|Terreblanche founded the Afrikaner Resistance Movement, a right-wing political group [AFP]
South African political parties have rushed to link the death of Eugene Terreblanche, an infamous white supremacist, to a row over a controversial "struggle song".
Terreblanche, the founder of the right-wing Afrikaner Resistance Movement (AWB), was brutally hacked and bludgeoned to death on Saturday, allegedly by two farm workers on his Ventersdorp farm, in South Africa's North West province.
The song in question, Aye saba amagwala - which in Zulu means "The cowards are afraid" - is an anthem from the era of the struggle against white rule.
It includes the lyrics, dubula ibhunu, which literally means "kill the Boer", a word used to refer to the descendants of Afrikaans-speaking farmers. However, some struggle veterans say the lyric actually means "kill apartheid".
Julius Malema, the leader of the African National Congress Youth League (ANCYL), recently infuriated many South Africans when he sang the song with a group of students in Johannesburg.
High Court judges indicted Malema over the song, but the ruling ANC party's leadership has promised to challenge the High Court's ruling, expressing disappointment at the judge's "lack of consideration" for the historical context of the song.
The AWB was quick to link Malema's singing of the song to Terreblanche's killing.
"His death was a result of Malema's hate speech and direct orders in the media to shoot the Boers dead," Andre Nienaber, an AWB member and relative of Terreblanche, was quoted by South Africa's The Times newspaper as saying.
The opposition Democratic Alliance (DA) also expressed outrage over the attack and made a similar link to "racist" speech.
"The DA calls for people to remain calm and on the ANC to strongly condemn racist utterances which have become synonymous with Malema and his ilk," Juanita Terblanche, a DA member of parliament, said.
"This happened in a province where racial tension in the rural farming community increasingly is being fuelled by irresponsible racist utterances by Malema and Solly Pheto, the Cosatu secretary in the province," the DA said.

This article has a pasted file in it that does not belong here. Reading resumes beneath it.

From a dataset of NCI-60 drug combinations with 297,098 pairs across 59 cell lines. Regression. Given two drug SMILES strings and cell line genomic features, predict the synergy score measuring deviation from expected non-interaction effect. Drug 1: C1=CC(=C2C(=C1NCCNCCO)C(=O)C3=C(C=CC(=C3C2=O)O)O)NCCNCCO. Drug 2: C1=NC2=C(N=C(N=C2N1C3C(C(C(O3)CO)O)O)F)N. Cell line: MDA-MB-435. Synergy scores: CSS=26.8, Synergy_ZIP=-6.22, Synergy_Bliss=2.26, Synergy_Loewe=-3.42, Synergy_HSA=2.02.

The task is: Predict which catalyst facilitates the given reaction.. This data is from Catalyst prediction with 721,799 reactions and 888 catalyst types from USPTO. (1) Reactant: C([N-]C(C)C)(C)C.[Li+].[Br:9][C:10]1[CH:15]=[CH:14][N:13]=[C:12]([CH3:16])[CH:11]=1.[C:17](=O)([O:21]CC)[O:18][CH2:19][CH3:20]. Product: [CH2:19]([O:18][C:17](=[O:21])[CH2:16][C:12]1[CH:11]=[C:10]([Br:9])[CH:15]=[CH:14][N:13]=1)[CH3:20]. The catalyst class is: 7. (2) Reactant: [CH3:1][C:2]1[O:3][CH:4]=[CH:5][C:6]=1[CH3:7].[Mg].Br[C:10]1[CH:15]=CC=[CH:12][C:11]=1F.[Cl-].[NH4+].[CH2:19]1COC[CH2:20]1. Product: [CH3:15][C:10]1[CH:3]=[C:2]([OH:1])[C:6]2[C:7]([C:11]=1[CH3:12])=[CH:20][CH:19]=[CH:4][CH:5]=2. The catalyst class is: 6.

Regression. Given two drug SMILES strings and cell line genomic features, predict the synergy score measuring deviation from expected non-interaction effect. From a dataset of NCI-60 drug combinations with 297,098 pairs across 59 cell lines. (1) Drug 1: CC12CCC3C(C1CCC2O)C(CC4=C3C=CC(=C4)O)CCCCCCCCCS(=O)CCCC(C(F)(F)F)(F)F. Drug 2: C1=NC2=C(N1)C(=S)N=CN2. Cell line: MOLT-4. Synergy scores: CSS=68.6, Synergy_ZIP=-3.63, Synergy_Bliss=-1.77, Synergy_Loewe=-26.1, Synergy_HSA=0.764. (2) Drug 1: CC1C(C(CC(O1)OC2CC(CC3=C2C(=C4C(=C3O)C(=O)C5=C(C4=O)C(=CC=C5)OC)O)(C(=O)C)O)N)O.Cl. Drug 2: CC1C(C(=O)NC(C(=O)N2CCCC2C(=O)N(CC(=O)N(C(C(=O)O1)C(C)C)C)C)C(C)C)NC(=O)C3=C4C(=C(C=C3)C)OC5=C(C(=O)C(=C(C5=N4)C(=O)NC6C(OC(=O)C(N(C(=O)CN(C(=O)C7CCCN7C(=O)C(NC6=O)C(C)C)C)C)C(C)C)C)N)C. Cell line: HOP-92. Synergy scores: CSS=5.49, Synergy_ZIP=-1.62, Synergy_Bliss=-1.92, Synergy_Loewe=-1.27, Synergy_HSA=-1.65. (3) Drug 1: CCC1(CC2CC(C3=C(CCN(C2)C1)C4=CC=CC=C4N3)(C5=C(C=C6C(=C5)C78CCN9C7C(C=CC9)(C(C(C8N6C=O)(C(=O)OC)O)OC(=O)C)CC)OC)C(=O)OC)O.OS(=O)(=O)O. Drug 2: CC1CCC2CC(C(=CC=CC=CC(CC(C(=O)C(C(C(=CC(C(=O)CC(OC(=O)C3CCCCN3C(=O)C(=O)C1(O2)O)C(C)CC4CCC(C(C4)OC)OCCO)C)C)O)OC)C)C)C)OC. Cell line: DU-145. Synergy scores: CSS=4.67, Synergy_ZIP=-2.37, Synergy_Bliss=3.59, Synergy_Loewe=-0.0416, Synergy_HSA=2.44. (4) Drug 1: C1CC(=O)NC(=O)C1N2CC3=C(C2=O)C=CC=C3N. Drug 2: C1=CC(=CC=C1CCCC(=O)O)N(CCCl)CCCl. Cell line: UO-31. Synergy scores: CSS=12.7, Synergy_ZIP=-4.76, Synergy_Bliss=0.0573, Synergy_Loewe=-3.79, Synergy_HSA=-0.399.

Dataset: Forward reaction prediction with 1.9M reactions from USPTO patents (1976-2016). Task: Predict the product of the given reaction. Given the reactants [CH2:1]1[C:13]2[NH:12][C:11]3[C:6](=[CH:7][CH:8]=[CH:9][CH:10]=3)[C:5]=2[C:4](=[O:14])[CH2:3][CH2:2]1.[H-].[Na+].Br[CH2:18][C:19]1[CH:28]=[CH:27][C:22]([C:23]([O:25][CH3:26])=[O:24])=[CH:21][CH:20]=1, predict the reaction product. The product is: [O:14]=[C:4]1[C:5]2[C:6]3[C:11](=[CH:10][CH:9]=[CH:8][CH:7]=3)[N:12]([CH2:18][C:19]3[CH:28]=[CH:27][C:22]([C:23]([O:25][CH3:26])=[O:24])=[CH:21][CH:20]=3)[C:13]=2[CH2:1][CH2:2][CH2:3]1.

Cosatu, the Congress of South African Trade Unions, is a part of the Tripartite Alliance, which includes the ANC as well as the South African Communist Party.
Patrick Craven, a Cosatu spokesman, denied there was a connection between Terreblanche's murder and Malema's singing of the struggle song and said Cosatu also condemned the killing.
"Despite our major disagreements with Terreblanche there can be no justification of what happened to him," he said.
'Politicking and opportunism'
Na'eem Jeenah, a former anti-apartheid activist and director of the Afro-Middle East Centre in Johannesburg, told Al Jazeera the killing had simply provided an opportunity for "politicking" between the political parties.
"The song that was sung by Malema has nothing to do with this murder," he said.
"We used to sing that song during Apartheid, while marching with white comrades, and it never meant kill all white people.
"This is politicking and opportunism of political parties. The reality is that black people today are poorer than they were before 1994, and that racism still exists and is very much an issue in South Africa."
|Malema sang the controversial song with students in Johannesburg [File: Reuters]
Sixteen years since the end of Apartheid, one in three South Africans continues to live in poverty.
The police have said that Terreblanche's murder was a dispute about unpaid wages and was not politically motivated.
On Saturday evening, two farm workers, aged 16 and 21, reportedly called the police and said that they had killed Terreblanche in self defence, during a fight over their salaries.
Jeenah told Al Jazeera: "These black farmers, who earn less than $40 a month, had a dispute with Terreblanche over unpaid wages. While what they did is totally inexcusable, the incident had nothing to do with the song that Malema sang."
Soon after Terreblanche's killing, Jacob Zuma, South Africa's president, called for calm amid the furore over the song, a call that has been echoed by others in South Africa.
"This was a criminal act and not a racially motivated strategic act aimed at destabilising the country," Haroon Wadee, a South African social activist, said.
"We should be united now, more than ever, and not allow a foolish act to destroy what we have built."